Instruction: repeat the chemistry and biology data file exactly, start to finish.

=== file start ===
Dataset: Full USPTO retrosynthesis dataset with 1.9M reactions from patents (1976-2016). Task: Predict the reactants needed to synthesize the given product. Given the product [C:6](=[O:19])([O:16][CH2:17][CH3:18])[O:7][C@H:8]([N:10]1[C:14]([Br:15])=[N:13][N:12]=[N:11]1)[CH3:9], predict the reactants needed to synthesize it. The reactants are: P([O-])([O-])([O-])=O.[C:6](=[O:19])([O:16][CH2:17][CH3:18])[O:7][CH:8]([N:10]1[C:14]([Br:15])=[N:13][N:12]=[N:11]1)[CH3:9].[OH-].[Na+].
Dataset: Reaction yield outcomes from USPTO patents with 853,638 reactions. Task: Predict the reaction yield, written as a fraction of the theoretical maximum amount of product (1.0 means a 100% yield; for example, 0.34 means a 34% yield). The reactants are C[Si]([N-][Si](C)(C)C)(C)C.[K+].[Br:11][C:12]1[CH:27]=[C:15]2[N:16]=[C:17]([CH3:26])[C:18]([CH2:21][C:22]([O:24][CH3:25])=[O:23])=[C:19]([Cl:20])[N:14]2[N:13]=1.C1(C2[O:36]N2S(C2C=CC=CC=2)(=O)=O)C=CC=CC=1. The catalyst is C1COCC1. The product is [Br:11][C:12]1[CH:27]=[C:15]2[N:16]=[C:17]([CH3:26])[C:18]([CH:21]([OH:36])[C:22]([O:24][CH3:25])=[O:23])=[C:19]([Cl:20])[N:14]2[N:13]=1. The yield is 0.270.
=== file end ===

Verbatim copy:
Dataset: Full USPTO retrosynthesis dataset with 1.9M reactions from patents (1976-2016). Task: Predict the reactants needed to synthesize the given product. Given the product [C:6](=[O:19])([O:16][CH2:17][CH3:18])[O:7][C@H:8]([N:10]1[C:14]([Br:15])=[N:13][N:12]=[N:11]1)[CH3:9], predict the reactants needed to synthesize it. The reactants are: P([O-])([O-])([O-])=O.[C:6](=[O:19])([O:16][CH2:17][CH3:18])[O:7][CH:8]([N:10]1[C:14]([Br:15])=[N:13][N:12]=[N:11]1)[CH3:9].[OH-].[Na+].
Dataset: Reaction yield outcomes from USPTO patents with 853,638 reactions. Task: Predict the reaction yield, written as a fraction of the theoretical maximum amount of product (1.0 means a 100% yield; for example, 0.34 means a 34% yield). The reactants are C[Si]([N-][Si](C)(C)C)(C)C.[K+].[Br:11][C:12]1[CH:27]=[C:15]2[N:16]=[C:17]([CH3:26])[C:18]([CH2:21][C:22]([O:24][CH3:25])=[O:23])=[C:19]([Cl:20])[N:14]2[N:13]=1.C1(C2[O:36]N2S(C2C=CC=CC=2)(=O)=O)C=CC=CC=1. The catalyst is C1COCC1. The product is [Br:11][C:12]1[CH:27]=[C:15]2[N:16]=[C:17]([CH3:26])[C:18]([CH:21]([OH:36])[C:22]([O:24][CH3:25])=[O:23])=[C:19]([Cl:20])[N:14]2[N:13]=1. The yield is 0.270.